It was during this trip to Italy that Thomas Jefferson discovered that Piedmont rice was a species superior to rice grown in the U.S. and could be husked by machine. Jefferson informed Edward Rutledge in rice-growing South Carolina of this. And although “taking unhusked rice out of Italy to a place where it could be used to plant a crop in competition to the Piedmont was a crime punishable by death,” Jefferson told him he was “determined to take enough to put you in seed.” He told Rutledge that he knew the rice’s exportation in the husk was prohibited, but he bribed a muleteer to run a couple of sacks across the Apennines to Genoa, where it could then be taken by boat to Nice.

Just in case the muleteer wasn’t successful, Jefferson decided to “bring off as much as my coat and surtout pockets would hold.” He later shipped this contraband rice off to Rutledge. “His pockets stretched as he carried out daring agricultural espionage.” And because of Jefferson’s impromptu trade mission to the rice country, he could no longer go to Rome to see the ruins of antiquity—the original objective of his trip.

Davida Kales

Did You Know?

Related Links
The Po River Basin Authority
The official site for detailed information about the Po River basin. You can read about physical characteristics of the basin, landslides and floods, water quality, drinking water supply, and agriculture and animal production specific to the Po.

Grisales & Russ
Visit this site to learn about how these two violinmakers came together and opened a workshop in Cremona, Italy. The instruments they make are known and admired around the world. If by the end of your visit to this site you have decided you would like a Cremonese violin of your very own, this too can be done online, simply by filling out the instrument commission form.

Windows on Italy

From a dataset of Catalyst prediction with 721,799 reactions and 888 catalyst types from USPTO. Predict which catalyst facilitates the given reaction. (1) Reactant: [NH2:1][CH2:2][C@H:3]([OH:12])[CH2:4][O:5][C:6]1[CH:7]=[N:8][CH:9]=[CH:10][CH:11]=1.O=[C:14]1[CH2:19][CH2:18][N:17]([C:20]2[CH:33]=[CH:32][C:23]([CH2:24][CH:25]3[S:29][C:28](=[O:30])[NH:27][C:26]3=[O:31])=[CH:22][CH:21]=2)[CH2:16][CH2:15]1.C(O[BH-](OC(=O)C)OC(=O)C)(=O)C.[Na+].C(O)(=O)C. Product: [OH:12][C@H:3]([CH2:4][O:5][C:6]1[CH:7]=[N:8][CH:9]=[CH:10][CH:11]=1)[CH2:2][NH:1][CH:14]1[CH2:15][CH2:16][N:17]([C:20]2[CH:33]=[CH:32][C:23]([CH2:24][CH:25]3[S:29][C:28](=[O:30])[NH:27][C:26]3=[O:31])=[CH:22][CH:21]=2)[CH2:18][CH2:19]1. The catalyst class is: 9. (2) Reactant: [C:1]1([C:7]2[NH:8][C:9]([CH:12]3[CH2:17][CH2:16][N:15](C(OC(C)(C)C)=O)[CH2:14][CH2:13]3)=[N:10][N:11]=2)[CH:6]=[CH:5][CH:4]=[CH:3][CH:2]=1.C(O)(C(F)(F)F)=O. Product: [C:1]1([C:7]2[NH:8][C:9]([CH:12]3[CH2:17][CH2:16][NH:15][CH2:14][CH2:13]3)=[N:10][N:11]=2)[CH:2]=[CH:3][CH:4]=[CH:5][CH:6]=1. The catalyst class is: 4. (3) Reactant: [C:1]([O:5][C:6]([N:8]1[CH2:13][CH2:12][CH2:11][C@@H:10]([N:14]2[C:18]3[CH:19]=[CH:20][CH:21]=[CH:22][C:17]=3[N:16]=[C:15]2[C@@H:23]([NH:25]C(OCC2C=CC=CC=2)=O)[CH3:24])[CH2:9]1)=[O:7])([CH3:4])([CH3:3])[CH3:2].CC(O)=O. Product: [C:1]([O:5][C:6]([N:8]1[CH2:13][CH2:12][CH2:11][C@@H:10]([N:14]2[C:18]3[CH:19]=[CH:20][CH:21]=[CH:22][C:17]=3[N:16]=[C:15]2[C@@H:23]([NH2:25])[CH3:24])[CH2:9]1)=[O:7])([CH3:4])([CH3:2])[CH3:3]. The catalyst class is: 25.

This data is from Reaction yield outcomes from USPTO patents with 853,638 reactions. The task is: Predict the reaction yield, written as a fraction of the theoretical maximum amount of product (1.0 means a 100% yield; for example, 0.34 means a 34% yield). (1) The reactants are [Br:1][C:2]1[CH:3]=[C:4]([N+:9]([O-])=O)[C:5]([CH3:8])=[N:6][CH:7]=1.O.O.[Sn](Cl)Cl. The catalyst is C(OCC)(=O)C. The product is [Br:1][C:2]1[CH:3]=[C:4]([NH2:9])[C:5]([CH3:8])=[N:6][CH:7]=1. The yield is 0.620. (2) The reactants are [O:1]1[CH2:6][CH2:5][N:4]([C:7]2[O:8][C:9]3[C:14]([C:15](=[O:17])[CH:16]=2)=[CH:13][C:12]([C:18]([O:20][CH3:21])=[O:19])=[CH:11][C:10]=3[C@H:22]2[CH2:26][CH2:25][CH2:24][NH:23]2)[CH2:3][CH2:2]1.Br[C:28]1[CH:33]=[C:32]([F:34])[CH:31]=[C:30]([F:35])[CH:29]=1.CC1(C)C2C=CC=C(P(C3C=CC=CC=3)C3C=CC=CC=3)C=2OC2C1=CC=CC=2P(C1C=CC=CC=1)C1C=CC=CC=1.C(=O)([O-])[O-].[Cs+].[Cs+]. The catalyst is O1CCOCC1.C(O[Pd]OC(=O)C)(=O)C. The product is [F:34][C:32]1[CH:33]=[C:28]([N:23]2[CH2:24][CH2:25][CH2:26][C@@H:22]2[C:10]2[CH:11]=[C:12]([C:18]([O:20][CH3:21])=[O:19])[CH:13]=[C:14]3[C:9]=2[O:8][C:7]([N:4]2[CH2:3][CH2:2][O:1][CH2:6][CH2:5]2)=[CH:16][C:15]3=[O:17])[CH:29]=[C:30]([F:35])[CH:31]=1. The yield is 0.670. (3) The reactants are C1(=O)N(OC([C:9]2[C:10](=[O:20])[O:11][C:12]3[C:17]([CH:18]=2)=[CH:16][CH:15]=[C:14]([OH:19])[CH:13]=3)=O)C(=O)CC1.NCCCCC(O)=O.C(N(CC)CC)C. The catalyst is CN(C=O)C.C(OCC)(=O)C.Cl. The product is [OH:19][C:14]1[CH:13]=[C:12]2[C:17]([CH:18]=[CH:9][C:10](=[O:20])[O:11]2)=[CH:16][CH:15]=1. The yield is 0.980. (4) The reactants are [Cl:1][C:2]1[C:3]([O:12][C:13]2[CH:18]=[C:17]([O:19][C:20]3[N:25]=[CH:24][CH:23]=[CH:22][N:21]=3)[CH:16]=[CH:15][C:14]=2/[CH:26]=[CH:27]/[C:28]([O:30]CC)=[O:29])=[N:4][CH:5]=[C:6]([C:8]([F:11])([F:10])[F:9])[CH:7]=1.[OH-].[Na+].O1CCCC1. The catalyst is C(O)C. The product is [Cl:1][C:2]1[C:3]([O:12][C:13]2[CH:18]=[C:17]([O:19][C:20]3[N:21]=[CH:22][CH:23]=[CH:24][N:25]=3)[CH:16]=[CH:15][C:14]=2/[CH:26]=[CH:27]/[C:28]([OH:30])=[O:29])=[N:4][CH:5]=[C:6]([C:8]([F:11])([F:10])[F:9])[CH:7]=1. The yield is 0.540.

A thorough site about Italy, complete with maps, country history, a copy of its constitution, lists of regions and towns, daily news links, cultural tidbits offered by the Italian Embassy in Ottawa, as well as a map of Italian WWW servers.

Selected Estates of Europe
Selected Estates of Europe, Ltd., is a family-owned and operated company that imports fine Italian wines to the United States. The site includes wine reviews, informative summaries of the various types of grapes used to produce these exquisite wines, listings of wine-tasting events along the East Coast, and even interactive maps that allow you to visit a selection of their wine producers.

The World Factbook 2001 Online
A good source for country facts and figures, including population estimates, history, geography, economic strengths, and much more.


Bethemont, Jacques, and Jean Pelletier. Italy: A Geographical Introduction. Longman Group Limited, 1983.

Holmes, George, ed. The Oxford History of Italy. Oxford University Press, 1997.

Lintner, Valerio. A Traveller’s History of Italy, 3rd ed. Interlink Publishing Group Inc. 1995.

Morton, H.V. A Traveller in Italy. Dodd, Mead and Company, 1964.

Thwaite, Anthony, and Peter Porter. Roloff Beny in Italy. Harper and Row, 1974.


NGS Resources
Jepson, Tim. The National Geographic Traveler: Italy. National Geographic Books, 2000.

McCarry, John. “Milan—Where Italy Gets Down to Business,” National Geographic (December 1992), 90-119.

Ellis, William S. “Surviving, Italian Style,” National Geographic (February 1984), 184-209.

Newman, Cathy. “Carrara Marble: Touchstone of Eternity,” National Geographic (July 1982), 42-59.

Albrecht, Florence Craig. “Frontier Cities of Italy,” National Geographic (June 1915), 533-586.